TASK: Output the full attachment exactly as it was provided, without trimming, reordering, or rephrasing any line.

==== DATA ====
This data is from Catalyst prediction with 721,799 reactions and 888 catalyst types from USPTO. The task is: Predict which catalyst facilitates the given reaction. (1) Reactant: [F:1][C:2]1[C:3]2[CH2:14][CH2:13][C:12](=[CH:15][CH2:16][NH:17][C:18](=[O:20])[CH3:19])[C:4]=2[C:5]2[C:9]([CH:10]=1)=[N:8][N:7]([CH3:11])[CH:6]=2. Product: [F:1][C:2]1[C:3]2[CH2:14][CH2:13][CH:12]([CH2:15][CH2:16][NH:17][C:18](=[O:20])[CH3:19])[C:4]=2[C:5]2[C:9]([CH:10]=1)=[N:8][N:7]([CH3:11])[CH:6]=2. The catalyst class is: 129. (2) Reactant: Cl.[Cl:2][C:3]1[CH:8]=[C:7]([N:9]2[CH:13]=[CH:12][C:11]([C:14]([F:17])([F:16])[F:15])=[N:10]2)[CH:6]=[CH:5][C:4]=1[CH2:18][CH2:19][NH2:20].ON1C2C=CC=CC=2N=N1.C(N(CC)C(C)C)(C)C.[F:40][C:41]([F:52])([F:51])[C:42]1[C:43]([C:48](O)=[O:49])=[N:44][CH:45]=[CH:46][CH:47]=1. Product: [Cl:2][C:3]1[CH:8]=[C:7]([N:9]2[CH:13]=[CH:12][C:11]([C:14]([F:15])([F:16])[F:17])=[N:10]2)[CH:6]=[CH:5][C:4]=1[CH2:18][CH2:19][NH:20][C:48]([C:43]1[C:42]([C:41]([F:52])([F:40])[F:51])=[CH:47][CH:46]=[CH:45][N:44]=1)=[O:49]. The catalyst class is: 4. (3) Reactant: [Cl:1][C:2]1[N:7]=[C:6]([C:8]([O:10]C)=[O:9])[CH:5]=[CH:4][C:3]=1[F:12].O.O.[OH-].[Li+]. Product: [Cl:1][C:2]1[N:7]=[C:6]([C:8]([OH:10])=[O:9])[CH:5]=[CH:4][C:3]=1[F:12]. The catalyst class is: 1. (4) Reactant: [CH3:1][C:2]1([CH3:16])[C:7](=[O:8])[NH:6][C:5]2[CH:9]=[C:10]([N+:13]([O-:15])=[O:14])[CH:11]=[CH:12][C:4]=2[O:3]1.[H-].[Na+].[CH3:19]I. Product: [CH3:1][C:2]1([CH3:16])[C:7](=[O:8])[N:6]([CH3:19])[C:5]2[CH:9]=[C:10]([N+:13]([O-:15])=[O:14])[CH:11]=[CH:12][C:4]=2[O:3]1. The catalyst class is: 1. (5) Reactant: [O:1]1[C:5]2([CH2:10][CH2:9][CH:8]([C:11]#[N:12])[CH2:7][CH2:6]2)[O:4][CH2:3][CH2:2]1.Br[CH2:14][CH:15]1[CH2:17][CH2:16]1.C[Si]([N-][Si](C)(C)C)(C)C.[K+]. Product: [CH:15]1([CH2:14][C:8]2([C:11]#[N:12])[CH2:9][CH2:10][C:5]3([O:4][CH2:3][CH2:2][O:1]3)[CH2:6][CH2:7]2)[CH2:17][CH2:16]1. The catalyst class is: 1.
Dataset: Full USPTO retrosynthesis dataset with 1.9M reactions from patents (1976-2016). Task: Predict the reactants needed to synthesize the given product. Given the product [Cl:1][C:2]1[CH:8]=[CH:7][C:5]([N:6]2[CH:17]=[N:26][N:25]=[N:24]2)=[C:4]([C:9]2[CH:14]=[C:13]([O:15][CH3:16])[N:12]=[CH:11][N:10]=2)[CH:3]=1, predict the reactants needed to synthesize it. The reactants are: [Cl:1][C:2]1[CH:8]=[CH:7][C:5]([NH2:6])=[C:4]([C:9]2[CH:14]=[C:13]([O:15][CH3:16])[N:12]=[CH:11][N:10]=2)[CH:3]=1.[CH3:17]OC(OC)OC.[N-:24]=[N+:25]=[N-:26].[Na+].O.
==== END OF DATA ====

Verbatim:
This data is from Catalyst prediction with 721,799 reactions and 888 catalyst types from USPTO. The task is: Predict which catalyst facilitates the given reaction. (1) Reactant: [F:1][C:2]1[C:3]2[CH2:14][CH2:13][C:12](=[CH:15][CH2:16][NH:17][C:18](=[O:20])[CH3:19])[C:4]=2[C:5]2[C:9]([CH:10]=1)=[N:8][N:7]([CH3:11])[CH:6]=2. Product: [F:1][C:2]1[C:3]2[CH2:14][CH2:13][CH:12]([CH2:15][CH2:16][NH:17][C:18](=[O:20])[CH3:19])[C:4]=2[C:5]2[C:9]([CH:10]=1)=[N:8][N:7]([CH3:11])[CH:6]=2. The catalyst class is: 129. (2) Reactant: Cl.[Cl:2][C:3]1[CH:8]=[C:7]([N:9]2[CH:13]=[CH:12][C:11]([C:14]([F:17])([F:16])[F:15])=[N:10]2)[CH:6]=[CH:5][C:4]=1[CH2:18][CH2:19][NH2:20].ON1C2C=CC=CC=2N=N1.C(N(CC)C(C)C)(C)C.[F:40][C:41]([F:52])([F:51])[C:42]1[C:43]([C:48](O)=[O:49])=[N:44][CH:45]=[CH:46][CH:47]=1. Product: [Cl:2][C:3]1[CH:8]=[C:7]([N:9]2[CH:13]=[CH:12][C:11]([C:14]([F:15])([F:16])[F:17])=[N:10]2)[CH:6]=[CH:5][C:4]=1[CH2:18][CH2:19][NH:20][C:48]([C:43]1[C:42]([C:41]([F:52])([F:40])[F:51])=[CH:47][CH:46]=[CH:45][N:44]=1)=[O:49]. The catalyst class is: 4. (3) Reactant: [Cl:1][C:2]1[N:7]=[C:6]([C:8]([O:10]C)=[O:9])[CH:5]=[CH:4][C:3]=1[F:12].O.O.[OH-].[Li+]. Product: [Cl:1][C:2]1[N:7]=[C:6]([C:8]([OH:10])=[O:9])[CH:5]=[CH:4][C:3]=1[F:12]. The catalyst class is: 1. (4) Reactant: [CH3:1][C:2]1([CH3:16])[C:7](=[O:8])[NH:6][C:5]2[CH:9]=[C:10]([N+:13]([O-:15])=[O:14])[CH:11]=[CH:12][C:4]=2[O:3]1.[H-].[Na+].[CH3:19]I. Product: [CH3:1][C:2]1([CH3:16])[C:7](=[O:8])[N:6]([CH3:19])[C:5]2[CH:9]=[C:10]([N+:13]([O-:15])=[O:14])[CH:11]=[CH:12][C:4]=2[O:3]1. The catalyst class is: 1. (5) Reactant: [O:1]1[C:5]2([CH2:10][CH2:9][CH:8]([C:11]#[N:12])[CH2:7][CH2:6]2)[O:4][CH2:3][CH2:2]1.Br[CH2:14][CH:15]1[CH2:17][CH2:16]1.C[Si]([N-][Si](C)(C)C)(C)C.[K+]. Product: [CH:15]1([CH2:14][C:8]2([C:11]#[N:12])[CH2:9][CH2:10][C:5]3([O:4][CH2:3][CH2:2][O:1]3)[CH2:6][CH2:7]2)[CH2:17][CH2:16]1. The catalyst class is: 1.
Dataset: Full USPTO retrosynthesis dataset with 1.9M reactions from patents (1976-2016). Task: Predict the reactants needed to synthesize the given product. Given the product [Cl:1][C:2]1[CH:8]=[CH:7][C:5]([N:6]2[CH:17]=[N:26][N:25]=[N:24]2)=[C:4]([C:9]2[CH:14]=[C:13]([O:15][CH3:16])[N:12]=[CH:11][N:10]=2)[CH:3]=1, predict the reactants needed to synthesize it. The reactants are: [Cl:1][C:2]1[CH:8]=[CH:7][C:5]([NH2:6])=[C:4]([C:9]2[CH:14]=[C:13]([O:15][CH3:16])[N:12]=[CH:11][N:10]=2)[CH:3]=1.[CH3:17]OC(OC)OC.[N-:24]=[N+:25]=[N-:26].[Na+].O.